Google Not Worried About Trump's New H-1B Visa Guidance

Google isn't worried about the new guidance for H-1B visas that the Trump administration explained in a memo last week. In an internal email sent to all of the company's immigrant employees on Monday, the Alphabet-owned tech giant explained that its immigration unit is carefully monitoring every move made by the current United States administration, adding how the team believes the company's workforce won't be affected by the newly proposed system. Following last week's memo, there were some doubts regarding immigrants working as software engineers in the Silicon Valley, but Google's recent email obtained by Recode reveals that the company doesn't expect the revised H-1B visa guidance issued by the United States Citizenship and Immigration Services (USCIS) will affect that job category. Regardless, Google assured its immigrant employees that they'll be notified in case the new U.S. administration makes any moves that could potentially affect them.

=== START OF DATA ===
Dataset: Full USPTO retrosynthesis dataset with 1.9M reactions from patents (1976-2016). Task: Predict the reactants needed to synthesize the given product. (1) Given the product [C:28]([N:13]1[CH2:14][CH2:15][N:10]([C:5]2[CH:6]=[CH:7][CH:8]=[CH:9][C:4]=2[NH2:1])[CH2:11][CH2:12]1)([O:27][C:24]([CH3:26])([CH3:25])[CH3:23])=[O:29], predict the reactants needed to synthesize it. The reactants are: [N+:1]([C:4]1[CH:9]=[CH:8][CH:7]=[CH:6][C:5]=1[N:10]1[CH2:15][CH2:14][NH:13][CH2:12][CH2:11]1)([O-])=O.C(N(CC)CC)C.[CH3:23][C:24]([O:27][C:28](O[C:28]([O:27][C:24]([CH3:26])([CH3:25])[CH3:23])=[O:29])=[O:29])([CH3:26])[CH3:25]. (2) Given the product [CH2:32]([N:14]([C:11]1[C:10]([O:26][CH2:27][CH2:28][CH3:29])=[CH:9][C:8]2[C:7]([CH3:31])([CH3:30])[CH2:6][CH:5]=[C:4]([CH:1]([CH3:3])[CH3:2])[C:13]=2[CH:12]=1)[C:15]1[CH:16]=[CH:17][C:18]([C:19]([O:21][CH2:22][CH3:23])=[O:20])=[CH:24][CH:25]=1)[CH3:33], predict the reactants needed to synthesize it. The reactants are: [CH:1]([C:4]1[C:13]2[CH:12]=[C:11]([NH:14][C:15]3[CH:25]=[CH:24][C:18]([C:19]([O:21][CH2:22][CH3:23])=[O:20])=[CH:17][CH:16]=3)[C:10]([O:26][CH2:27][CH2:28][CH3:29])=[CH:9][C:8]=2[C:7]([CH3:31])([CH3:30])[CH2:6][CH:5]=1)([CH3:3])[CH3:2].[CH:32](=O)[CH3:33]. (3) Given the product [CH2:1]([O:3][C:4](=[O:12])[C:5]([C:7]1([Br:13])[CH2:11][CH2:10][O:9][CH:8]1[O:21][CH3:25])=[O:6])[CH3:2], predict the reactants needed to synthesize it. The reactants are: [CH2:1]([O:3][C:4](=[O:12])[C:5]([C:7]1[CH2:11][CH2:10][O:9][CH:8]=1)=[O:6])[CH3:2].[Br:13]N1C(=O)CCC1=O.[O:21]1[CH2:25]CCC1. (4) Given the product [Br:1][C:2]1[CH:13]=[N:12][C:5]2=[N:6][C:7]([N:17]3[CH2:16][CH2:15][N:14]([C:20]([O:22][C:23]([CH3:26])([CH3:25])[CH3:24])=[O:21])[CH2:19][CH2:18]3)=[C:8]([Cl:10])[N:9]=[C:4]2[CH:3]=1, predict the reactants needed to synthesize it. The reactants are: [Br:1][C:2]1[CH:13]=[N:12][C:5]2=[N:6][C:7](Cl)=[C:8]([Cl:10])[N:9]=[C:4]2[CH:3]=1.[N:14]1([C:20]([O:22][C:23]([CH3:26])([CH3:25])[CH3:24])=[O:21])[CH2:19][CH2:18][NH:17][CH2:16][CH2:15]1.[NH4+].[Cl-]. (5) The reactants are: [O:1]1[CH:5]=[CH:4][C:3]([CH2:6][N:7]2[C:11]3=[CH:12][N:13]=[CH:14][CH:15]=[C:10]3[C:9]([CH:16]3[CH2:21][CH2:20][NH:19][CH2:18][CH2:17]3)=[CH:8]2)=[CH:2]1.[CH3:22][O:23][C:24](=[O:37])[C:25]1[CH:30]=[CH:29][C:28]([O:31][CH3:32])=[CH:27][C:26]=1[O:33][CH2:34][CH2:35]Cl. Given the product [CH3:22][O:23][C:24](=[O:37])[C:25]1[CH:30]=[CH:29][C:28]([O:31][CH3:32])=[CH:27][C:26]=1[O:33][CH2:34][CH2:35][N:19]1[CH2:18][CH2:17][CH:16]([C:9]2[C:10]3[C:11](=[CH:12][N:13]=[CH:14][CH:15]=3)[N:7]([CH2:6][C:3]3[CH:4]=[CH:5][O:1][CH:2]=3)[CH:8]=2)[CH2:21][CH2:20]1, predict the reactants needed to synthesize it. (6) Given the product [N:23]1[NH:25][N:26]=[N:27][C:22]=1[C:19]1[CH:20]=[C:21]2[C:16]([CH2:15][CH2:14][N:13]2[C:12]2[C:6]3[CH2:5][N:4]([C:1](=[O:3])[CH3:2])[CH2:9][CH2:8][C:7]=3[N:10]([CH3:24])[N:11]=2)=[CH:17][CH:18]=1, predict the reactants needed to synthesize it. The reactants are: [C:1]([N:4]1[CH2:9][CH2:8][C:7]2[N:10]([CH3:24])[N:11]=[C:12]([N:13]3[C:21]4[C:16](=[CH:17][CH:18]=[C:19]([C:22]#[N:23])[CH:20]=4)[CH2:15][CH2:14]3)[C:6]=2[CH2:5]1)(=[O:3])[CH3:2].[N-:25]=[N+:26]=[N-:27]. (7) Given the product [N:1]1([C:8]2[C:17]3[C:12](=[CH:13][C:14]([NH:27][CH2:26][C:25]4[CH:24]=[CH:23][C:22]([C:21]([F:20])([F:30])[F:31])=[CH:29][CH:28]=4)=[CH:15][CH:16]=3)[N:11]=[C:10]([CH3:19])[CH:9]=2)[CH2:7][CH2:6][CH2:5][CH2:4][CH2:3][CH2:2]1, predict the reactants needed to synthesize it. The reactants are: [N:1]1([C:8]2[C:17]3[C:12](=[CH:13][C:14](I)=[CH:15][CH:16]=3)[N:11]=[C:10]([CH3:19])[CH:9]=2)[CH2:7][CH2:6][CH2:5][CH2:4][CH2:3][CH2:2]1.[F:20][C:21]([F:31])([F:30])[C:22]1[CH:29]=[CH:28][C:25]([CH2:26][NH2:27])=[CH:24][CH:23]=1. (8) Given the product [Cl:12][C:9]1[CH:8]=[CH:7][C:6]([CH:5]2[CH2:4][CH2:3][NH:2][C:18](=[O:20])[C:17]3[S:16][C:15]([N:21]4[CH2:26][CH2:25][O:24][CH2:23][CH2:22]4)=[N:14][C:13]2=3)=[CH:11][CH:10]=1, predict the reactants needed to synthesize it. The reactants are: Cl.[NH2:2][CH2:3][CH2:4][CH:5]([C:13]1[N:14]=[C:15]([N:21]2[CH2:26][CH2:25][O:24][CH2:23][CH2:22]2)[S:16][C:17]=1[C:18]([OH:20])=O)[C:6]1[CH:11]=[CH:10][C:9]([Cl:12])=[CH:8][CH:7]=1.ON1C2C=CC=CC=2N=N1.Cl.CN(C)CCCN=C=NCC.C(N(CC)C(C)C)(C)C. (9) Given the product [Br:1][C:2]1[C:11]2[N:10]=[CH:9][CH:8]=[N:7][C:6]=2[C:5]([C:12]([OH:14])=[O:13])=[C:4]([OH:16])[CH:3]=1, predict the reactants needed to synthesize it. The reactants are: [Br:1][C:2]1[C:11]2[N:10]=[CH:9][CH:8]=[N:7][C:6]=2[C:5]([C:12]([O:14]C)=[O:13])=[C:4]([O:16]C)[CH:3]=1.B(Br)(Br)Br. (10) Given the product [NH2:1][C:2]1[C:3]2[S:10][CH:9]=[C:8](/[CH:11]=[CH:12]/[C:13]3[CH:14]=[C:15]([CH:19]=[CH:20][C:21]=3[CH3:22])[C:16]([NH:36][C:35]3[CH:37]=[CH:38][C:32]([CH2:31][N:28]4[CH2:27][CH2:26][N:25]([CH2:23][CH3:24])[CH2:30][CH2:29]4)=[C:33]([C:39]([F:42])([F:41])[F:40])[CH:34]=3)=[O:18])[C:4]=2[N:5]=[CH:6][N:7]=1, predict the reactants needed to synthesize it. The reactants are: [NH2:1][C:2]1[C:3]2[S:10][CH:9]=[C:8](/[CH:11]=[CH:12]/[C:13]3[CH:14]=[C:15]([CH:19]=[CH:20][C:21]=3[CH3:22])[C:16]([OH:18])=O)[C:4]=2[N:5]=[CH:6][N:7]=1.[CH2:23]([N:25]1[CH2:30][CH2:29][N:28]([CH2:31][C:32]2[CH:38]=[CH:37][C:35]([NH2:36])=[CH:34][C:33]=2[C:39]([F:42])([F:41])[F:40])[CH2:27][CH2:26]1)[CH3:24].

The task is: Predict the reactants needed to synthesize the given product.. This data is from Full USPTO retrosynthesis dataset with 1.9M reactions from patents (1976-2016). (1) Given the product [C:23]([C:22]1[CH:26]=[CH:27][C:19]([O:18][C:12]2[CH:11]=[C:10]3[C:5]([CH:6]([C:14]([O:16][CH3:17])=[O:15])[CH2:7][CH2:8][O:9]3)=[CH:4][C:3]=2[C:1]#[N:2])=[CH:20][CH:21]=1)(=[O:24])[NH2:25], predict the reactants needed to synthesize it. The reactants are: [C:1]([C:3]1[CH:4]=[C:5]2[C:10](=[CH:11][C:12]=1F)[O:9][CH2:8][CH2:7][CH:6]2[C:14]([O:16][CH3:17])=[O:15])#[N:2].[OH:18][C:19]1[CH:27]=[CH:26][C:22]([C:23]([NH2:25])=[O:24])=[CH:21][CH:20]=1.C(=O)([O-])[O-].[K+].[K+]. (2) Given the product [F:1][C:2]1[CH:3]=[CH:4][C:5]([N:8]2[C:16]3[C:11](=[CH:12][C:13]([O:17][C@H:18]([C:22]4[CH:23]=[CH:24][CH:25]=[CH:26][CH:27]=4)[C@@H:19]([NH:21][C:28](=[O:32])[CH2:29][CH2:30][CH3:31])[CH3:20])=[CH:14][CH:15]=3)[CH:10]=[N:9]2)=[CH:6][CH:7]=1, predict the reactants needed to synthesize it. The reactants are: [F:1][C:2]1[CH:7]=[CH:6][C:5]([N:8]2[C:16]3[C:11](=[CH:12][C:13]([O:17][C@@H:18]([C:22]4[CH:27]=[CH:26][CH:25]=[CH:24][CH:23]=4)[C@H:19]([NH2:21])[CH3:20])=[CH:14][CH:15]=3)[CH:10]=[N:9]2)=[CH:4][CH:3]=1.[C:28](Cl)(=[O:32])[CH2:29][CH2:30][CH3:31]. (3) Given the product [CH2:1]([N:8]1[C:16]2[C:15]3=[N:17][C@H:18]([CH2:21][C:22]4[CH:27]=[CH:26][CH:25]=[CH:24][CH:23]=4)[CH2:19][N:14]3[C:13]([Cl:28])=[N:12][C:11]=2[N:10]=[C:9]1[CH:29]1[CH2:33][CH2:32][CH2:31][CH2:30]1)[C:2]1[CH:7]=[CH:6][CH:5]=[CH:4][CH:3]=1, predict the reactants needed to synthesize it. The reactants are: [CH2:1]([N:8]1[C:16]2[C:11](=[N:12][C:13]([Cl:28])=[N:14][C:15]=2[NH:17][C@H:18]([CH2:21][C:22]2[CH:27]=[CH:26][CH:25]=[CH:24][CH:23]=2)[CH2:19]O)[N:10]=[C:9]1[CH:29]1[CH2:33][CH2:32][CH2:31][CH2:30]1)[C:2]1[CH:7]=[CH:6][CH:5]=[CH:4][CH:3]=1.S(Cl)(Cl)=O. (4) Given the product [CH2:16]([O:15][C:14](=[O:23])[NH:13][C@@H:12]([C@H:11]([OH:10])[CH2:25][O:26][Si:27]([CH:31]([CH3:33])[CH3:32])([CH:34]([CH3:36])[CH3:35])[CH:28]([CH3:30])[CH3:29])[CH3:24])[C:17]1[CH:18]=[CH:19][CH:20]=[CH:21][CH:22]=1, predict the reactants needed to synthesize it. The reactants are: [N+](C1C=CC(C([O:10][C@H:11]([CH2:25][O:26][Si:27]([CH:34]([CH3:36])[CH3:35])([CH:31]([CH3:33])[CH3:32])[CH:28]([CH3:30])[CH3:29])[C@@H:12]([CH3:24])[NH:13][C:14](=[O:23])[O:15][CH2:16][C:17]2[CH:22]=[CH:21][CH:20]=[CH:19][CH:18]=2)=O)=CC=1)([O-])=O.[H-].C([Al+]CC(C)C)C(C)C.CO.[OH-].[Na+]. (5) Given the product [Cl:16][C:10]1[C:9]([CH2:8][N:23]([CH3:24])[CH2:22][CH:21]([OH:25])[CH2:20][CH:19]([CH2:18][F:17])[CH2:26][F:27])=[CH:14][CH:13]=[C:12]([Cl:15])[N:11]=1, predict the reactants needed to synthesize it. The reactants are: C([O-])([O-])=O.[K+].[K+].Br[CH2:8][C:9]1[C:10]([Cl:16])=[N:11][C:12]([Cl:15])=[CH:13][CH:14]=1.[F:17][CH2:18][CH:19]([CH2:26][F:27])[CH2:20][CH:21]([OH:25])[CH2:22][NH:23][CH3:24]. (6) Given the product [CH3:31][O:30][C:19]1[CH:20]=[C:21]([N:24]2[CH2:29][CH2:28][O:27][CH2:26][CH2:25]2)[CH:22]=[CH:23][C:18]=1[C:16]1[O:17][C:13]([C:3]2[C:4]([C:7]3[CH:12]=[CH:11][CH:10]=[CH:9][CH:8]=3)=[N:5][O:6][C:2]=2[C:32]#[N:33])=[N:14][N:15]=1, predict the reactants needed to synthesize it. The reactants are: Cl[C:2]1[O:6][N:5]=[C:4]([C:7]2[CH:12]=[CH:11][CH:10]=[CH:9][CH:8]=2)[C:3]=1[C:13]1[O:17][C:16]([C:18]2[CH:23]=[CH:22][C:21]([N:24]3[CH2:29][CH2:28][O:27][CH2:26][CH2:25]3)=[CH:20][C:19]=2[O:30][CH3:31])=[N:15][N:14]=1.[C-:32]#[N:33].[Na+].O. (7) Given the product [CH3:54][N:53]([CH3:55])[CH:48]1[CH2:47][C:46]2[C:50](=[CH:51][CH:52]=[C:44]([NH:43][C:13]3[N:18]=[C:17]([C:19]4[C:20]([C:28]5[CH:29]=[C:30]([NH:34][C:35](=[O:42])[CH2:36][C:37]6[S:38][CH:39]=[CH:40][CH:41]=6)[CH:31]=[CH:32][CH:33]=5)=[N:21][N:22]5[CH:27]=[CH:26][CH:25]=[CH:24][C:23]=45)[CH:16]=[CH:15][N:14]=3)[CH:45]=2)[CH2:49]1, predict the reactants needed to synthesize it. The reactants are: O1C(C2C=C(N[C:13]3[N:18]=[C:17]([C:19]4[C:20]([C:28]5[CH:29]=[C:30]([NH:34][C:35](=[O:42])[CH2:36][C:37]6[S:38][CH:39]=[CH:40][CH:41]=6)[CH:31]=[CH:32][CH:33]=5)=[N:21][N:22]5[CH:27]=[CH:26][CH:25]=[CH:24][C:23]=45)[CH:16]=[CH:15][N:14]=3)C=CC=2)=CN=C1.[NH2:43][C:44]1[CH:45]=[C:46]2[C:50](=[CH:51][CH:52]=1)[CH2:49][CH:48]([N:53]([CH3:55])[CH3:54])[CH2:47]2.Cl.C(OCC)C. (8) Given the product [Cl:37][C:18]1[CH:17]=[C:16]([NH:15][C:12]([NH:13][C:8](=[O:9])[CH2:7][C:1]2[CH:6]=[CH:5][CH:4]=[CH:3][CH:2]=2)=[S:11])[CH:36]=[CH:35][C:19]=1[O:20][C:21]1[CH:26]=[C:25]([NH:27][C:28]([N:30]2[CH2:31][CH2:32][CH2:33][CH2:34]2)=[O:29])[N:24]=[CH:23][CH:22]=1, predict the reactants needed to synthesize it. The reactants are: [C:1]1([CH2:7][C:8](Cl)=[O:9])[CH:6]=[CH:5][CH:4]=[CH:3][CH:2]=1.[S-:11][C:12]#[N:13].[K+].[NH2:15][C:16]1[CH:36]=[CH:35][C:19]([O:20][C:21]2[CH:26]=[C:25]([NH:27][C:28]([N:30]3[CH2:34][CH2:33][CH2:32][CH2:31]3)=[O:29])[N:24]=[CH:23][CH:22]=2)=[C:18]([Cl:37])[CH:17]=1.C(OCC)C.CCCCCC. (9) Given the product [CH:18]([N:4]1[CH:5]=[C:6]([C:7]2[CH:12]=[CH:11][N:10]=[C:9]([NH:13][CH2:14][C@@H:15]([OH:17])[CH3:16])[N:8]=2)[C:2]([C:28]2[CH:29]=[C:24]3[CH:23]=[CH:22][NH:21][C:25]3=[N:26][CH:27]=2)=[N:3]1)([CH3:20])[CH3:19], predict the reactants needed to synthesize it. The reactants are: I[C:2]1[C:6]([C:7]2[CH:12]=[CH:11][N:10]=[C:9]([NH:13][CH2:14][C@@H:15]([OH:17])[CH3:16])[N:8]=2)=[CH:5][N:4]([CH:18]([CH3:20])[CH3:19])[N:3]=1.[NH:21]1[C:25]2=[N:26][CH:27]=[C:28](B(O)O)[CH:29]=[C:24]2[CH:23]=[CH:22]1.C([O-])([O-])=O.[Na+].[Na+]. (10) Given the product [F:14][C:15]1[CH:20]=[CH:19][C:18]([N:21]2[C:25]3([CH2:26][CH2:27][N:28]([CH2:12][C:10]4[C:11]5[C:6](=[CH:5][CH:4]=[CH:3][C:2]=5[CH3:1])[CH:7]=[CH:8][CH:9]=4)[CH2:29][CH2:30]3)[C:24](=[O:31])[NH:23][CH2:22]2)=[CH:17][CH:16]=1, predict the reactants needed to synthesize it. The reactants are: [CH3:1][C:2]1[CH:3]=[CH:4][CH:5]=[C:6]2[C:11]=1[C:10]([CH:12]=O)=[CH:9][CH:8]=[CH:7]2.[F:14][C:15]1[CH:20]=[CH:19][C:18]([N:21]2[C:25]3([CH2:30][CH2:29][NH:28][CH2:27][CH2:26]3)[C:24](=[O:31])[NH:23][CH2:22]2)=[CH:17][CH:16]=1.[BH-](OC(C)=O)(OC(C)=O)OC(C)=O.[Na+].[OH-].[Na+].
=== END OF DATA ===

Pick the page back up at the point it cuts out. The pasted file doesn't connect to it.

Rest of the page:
A revision of the H-1B visa guidance was one of the main reasons why President Trump previously attempted to install two travel bans preventing immigration from several Middle Eastern countries, both of which were challenged and ultimately suspended in the court of law. Google itself was often rather vocal about opposing the polarizing executive orders signed by President Trump earlier this year, and the Mountain View-based Internet giant even signed a letter formally opposing Trump's immigration policies after only two weeks of his tenure. The company previously established the largest crisis fund in its history in response to the first immigration ban, while many of its top executives have privately criticized the measure.

The current U.S. administration is arguing its new immigration policies are meant to improve the safety of the United States, adding how a stricter visa vetting process is a necessary measure aimed at preventing potential terrorists from entering the country. As the Silicon Valley traditionally relies on immigration to find skilled workers, many U.S. tech giants were rather vocal about opposing the anti-immigration policies of the Trump administration, though their opposition dwindled in recent weeks after the latest executive order mandating a travel ban was suspended by several courts in early March.

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